It was moved and seconded to support submitting Comprehensive Plan Amendments which strengthen wording that no changes to our existing plan policies related to MHA proposed changes be taken until a full planning process with the Morgan Junction Neighborhood be completed, that the proposed Comprehensive Plan Amendments also be sent to the Mayor and City Council with a letter expressingfrustration and displeasure at the dismissal of our neighborhood plan as a valid document and asking for a commitment to enter into a Morgan Junction neighborhood planning process, and have a budget commitment for that process as well. This motion passed unanimously.
8:00 Old Business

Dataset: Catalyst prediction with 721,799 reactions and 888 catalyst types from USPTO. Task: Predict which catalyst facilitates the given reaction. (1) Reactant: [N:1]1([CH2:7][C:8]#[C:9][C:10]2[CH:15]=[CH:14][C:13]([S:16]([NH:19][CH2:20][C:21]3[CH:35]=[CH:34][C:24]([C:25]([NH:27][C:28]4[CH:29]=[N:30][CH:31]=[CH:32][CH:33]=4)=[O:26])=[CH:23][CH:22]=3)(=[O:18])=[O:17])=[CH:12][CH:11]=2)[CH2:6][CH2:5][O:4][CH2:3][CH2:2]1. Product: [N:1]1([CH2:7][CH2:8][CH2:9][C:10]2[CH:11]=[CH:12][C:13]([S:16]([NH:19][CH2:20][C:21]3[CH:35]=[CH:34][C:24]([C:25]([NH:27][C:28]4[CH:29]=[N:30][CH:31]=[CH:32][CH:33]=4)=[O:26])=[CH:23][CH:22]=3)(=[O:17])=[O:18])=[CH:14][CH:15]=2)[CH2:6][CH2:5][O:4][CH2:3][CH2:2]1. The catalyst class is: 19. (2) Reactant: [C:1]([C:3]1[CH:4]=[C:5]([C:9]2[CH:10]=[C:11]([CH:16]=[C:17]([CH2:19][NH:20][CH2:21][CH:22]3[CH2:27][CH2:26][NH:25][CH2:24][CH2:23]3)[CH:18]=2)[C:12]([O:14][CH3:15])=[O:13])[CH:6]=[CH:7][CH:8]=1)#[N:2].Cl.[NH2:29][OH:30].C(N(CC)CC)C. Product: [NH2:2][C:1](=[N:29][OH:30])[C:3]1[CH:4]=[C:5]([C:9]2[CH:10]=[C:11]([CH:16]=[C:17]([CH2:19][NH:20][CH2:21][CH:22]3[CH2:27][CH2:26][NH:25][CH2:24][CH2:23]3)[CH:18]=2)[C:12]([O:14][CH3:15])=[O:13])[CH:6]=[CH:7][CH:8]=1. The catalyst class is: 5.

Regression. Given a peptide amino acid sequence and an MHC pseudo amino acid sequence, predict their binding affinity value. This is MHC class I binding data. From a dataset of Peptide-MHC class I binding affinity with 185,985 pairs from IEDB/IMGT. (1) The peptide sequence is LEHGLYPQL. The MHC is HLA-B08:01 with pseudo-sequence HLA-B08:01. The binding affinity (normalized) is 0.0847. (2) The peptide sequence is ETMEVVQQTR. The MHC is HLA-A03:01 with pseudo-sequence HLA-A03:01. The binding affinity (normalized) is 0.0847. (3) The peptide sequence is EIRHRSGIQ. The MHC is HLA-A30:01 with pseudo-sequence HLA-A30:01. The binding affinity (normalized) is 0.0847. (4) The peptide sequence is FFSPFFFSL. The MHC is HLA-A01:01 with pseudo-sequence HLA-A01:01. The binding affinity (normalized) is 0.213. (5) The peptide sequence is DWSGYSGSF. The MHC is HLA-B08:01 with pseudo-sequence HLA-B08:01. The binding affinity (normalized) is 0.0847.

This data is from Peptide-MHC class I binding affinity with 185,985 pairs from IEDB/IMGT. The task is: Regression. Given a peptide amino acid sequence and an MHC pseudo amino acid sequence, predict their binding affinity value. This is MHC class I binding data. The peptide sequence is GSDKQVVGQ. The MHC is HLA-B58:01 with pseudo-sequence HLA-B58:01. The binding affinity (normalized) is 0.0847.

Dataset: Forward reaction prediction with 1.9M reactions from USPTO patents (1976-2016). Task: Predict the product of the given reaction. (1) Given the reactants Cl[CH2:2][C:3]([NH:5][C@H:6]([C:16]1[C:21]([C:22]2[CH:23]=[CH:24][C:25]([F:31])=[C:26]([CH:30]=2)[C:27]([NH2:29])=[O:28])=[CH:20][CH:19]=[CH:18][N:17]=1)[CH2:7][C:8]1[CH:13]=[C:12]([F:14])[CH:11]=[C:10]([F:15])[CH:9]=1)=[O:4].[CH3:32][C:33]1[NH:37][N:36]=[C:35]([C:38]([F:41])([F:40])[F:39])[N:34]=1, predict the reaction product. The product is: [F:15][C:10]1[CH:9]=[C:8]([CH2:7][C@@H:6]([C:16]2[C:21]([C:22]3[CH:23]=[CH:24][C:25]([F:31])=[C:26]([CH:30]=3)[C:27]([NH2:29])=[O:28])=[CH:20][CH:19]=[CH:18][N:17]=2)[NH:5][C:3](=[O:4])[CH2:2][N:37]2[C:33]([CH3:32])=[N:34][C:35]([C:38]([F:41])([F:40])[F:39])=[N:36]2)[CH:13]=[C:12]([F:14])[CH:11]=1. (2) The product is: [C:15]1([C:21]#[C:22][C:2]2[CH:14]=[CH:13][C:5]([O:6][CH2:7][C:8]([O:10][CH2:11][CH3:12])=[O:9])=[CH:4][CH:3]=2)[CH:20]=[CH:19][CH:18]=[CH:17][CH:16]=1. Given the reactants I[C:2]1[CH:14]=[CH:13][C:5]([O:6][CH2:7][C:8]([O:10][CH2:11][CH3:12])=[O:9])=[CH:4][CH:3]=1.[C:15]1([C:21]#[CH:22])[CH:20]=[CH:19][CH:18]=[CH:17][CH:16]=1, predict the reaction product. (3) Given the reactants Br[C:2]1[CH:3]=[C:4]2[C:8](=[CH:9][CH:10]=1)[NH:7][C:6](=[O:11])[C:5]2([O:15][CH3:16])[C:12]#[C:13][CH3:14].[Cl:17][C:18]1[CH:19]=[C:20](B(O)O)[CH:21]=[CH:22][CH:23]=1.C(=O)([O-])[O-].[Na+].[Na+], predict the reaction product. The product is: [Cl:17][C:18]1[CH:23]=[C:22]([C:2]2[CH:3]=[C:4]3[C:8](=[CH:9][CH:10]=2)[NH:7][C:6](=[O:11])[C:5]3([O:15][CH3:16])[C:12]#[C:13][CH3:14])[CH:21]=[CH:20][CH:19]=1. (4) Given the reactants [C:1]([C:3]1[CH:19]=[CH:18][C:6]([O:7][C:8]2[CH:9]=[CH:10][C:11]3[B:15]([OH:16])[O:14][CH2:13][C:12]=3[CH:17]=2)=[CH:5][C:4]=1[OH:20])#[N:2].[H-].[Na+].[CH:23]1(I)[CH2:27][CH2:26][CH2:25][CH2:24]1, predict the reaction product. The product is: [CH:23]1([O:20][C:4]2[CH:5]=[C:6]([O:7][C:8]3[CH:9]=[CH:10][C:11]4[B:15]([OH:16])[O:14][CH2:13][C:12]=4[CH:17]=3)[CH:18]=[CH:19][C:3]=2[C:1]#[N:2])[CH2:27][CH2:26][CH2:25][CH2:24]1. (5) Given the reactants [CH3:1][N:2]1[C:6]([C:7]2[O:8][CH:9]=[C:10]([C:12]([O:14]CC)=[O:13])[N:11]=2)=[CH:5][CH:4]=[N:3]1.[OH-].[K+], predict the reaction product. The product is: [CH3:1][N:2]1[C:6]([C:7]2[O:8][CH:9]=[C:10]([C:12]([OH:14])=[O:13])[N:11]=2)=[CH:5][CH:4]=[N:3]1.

Morgan Junction Festival – June 17, 2017Phil briefed. The planning committee has held three meetings, and minutes are recorded and shared online. He talked about schedule and bands. Several food carts are signed up. The Spatter of Morgan setting up again. Deb & Cindi will approach Cal-Mor to provide hires for tear-down. We still need a Bark of Morgan Pet Parade and contestleader/MC.
Murray CSO Opening -soon! - As reported by King County Staff, the Landscaping is complete; opening end of April. Fencing will remain around new grass. Party and tours in early-June.
Morgan Junction Mural – Phil discussed a proposed mural restoration by Bob Henry. Dan at Peel & Press contacted him, and he’s got a process he can do for about $10K. This would include a final UV finish that also is graffiti repellant. Funding opportunities are being clarified.